A Water Efficiency Guide for a Smarter Home

Water is a precious resource that geopolitical experts predict wars will be fought over it in the future. For now, your households have access to all the water we can spend but that doesn’t mean we should use this nature’s resource indiscriminately. On the contrary, our home should be smart in the sense it uses water efficiently across the household. Read on for our water efficiency guide for a smarter home:

1. Learn to close the water tap

One of the most common pieces of advice to save water is to close the water tap. Modern taps are easy to use, as even a small child can operate them. Adults, on the other hand, no longer have an excuse for leaving the tap on while they brush their teeth or soap the dishes. Whether it’s the kitchen or the bathroom tap, it should be on only when you are actually using it.

2. A walk-in shower or a bathtub?

Another great way to save water in the bathroom is to install a walk-in shower instead of a bathtub. The latter is convenient if you have small children but a bubble bath uses 2 to 3 times more water than a five-minute shower.


With a shower, you will wash faster and use significantly less water, making this fixture ideal for a smart, eco-friendly home. If seniors use the shower, then consider installing a seat and grab rails inside the shower cabin.

3. A conventional toilet or a bidet?

Most Western homes have conventional toilets in the water room but there is an alternative coming from the East. A bidet is a toilet fixture invented in Medieval France but its popularity spread across the world, mainly in Japan and the Middle East.

Not having to buy rolls of toilet paper seems like the biggest advantage of bidets but there is more to it. Namely, the flushing system of a modern bidet is “smarter” than that of a conventional toilet. This means that a well-targeted spritz of the bidet uses up to 20 times less water than the average flushing does.

4. Harvesting rainwater

Apart from preserving the water you already have, you can make new quantities by collecting rainwater. Huge PVC barrels are used for harvesting rainwater by attaching them to the drain coming from the roof. Every time it rains, the barrels fill up with rainwater that is later used for watering the garden when you attach a tap a hose to them.

5. Smarter watering solutions

Speaking of watering the garden, there are additional ways to moderate water consumption. Before you plant the garden, create a layout that puts succulents away from the house. This way, plants that need watering every day will be closer to the automatic hose reel that pivots 180 degrees to reach the whole garden. Also, the sprinkler head shouldn’t spray water around, as this is indicative of a malfunction.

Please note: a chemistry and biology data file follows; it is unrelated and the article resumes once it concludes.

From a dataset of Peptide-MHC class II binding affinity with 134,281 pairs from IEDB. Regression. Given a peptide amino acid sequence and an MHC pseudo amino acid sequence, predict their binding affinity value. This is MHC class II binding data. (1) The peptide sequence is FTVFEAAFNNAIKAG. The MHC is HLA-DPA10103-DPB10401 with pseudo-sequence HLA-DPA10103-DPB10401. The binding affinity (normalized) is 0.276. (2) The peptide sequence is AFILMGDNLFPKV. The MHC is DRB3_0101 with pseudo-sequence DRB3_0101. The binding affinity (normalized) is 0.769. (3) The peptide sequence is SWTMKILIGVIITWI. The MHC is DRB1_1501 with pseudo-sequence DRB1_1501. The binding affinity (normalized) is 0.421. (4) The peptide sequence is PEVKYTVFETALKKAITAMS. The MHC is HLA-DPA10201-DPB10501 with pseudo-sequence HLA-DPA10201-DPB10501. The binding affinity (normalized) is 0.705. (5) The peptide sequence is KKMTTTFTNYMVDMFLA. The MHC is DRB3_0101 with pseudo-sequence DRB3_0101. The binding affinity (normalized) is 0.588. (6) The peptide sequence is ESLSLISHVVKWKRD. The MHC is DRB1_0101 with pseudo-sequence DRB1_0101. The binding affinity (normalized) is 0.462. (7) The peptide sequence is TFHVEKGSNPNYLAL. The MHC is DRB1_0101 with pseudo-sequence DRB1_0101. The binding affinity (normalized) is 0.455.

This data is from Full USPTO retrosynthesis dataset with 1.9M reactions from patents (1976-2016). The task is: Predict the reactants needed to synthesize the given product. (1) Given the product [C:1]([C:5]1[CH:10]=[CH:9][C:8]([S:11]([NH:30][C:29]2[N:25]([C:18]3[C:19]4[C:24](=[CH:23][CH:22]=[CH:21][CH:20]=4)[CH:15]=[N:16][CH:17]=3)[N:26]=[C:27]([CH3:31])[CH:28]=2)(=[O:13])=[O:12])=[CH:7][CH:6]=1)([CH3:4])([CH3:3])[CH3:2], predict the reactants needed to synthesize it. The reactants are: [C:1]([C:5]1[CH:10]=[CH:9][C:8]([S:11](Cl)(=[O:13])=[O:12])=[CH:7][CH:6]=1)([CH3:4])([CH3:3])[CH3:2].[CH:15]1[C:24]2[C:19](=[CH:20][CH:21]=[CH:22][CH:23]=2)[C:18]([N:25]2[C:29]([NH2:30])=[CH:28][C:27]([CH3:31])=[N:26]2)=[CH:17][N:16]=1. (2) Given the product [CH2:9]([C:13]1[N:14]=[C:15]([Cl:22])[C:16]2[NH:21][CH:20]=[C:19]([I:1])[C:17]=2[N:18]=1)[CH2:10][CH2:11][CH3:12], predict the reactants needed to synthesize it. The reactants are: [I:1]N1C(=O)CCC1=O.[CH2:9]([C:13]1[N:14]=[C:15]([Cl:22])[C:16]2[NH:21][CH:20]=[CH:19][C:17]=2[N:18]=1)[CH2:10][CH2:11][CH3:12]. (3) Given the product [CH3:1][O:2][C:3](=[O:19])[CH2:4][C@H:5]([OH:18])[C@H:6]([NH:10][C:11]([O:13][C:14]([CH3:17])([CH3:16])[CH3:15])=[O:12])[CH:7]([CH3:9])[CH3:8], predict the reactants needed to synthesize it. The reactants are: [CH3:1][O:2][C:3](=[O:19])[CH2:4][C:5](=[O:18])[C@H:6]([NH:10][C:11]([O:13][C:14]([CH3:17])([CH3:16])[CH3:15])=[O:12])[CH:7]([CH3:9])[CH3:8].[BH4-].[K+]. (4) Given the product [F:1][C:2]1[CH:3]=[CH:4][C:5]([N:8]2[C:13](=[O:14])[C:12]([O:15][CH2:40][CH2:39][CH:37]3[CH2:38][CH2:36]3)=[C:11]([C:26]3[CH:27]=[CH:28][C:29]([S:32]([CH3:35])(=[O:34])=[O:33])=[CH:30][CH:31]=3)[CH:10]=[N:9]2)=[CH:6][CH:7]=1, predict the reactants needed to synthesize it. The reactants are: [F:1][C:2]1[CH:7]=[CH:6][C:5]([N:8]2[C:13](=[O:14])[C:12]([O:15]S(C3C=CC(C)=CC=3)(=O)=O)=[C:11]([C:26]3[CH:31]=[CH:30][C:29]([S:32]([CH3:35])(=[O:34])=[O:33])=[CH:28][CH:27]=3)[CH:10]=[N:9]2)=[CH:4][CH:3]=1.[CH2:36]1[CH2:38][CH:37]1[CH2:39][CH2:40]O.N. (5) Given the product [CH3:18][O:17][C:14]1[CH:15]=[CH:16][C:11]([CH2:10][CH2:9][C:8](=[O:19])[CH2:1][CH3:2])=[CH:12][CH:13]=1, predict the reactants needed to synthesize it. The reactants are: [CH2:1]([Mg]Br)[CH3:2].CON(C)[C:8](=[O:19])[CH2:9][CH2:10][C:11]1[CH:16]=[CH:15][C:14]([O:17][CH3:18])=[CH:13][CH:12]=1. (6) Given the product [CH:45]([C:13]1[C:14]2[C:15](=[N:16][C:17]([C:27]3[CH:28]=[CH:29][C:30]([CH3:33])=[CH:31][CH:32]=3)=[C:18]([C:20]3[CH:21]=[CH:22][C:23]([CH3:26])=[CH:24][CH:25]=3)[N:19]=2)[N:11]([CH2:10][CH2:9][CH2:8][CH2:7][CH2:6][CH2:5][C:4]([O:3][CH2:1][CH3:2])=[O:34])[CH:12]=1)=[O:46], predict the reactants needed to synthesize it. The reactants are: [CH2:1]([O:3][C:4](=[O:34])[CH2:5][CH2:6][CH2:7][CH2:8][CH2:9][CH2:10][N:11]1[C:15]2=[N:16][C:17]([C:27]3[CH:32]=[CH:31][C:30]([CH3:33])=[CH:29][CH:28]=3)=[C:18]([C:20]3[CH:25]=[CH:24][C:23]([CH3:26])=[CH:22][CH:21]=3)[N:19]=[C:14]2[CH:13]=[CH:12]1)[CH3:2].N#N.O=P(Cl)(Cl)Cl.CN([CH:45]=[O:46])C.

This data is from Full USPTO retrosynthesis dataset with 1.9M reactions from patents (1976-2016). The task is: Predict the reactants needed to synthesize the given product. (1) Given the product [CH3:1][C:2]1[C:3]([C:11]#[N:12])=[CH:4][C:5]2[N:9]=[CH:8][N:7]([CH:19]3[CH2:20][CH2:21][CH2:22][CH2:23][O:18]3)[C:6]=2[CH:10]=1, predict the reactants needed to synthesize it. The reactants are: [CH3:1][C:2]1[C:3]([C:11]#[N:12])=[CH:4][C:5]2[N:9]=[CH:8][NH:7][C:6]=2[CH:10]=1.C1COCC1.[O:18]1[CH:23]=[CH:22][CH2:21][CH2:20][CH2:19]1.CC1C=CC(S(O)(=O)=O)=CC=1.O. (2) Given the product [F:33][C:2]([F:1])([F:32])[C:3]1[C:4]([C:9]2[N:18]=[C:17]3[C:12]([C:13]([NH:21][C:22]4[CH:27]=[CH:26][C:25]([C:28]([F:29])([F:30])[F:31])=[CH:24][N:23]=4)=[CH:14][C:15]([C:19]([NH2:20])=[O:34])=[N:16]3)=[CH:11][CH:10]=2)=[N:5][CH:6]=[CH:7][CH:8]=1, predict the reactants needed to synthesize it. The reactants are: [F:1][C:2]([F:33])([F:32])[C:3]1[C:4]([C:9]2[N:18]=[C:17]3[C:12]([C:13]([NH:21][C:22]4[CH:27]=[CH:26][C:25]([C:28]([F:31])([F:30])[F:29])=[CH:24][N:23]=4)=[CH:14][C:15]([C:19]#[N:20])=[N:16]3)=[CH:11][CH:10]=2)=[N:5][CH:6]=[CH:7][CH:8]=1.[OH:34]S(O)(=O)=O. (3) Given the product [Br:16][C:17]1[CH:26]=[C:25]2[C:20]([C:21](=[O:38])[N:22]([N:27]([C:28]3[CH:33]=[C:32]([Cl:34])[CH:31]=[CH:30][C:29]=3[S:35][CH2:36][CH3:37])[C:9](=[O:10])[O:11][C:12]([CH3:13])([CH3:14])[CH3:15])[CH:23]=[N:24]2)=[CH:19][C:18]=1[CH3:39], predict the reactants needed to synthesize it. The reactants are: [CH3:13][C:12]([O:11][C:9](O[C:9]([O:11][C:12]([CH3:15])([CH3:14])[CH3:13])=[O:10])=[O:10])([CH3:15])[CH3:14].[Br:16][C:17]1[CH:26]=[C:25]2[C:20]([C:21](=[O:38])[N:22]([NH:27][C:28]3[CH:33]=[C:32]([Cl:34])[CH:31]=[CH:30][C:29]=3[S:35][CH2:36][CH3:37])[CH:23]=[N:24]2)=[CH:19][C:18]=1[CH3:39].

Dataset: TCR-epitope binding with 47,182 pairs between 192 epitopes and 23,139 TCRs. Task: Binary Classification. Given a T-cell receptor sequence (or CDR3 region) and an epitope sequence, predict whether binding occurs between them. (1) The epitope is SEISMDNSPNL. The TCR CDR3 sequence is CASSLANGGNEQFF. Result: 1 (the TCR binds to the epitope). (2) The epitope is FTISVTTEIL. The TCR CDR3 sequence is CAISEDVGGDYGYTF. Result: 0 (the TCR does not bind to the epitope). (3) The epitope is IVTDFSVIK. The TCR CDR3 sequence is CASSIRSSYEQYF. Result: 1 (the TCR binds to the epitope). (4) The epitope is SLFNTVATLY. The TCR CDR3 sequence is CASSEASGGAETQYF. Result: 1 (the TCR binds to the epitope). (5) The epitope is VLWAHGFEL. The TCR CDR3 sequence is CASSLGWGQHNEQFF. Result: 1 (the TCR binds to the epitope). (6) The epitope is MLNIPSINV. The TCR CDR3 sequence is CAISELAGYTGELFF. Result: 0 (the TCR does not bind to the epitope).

6. The swimming pool in winter

If you own a backyard swimming pool, then you cannot wait for the summertime when you idly lounge by the side of the pool. However, you need to protect the pool during winter, which is done by covering using a large plastic canvas. This way, leaves and rainwater won’t accumulate at the bottom of the pool, reducing its maintenance (less water for rinsing the pool).

7. Water management of the AC unit

An air-conditioning system has an exterior unit that usually sits on top of the house or is attached to the side of the structure. You might have noticed that your AC unit has a drainage pipe, meaning it uses water to operate.

Modern air conditioning is pretty energy-efficient but the whole system needs regular cleaning to operate to the maximum of its abilities. Take out the maintenance manual and see which parts might need replacement and which sections of the AC unit you can clean on your own.

8. Dealing with leaks

Just like the AC unit, the plumbing inside your house shouldn’t leak anywhere. This goal seems trivial for modern structures but trust us, old houses have leaks in several places that owners usually aren’t aware of.


That’s why inspecting the kilometers of piping before the onset of winter will prove essential for curbing water consumption and preventing a disaster if a pipe bursts. Inspecting the bathroom is easy but you should call a professional umber to inspect the lines underneath the house and inside the walls.

9. Tracking your water usage

Finally, you can track how much water your household consumes using a smart water meter. Once you see for yourself how many liters you gulp up every day, you can come up with a strategy that will curb water consumption and preserve this precious resource.

Bottom Line

As you have seen from our examples, making your home water smart is more than feasible. Moreover, the changes suggested above are affordable in the sense that they will pay off in a couple of months. Whether it’s a retractable hose reel or a water usage meter you invest your money in, household water efficiency is a lucrative reward to strive for.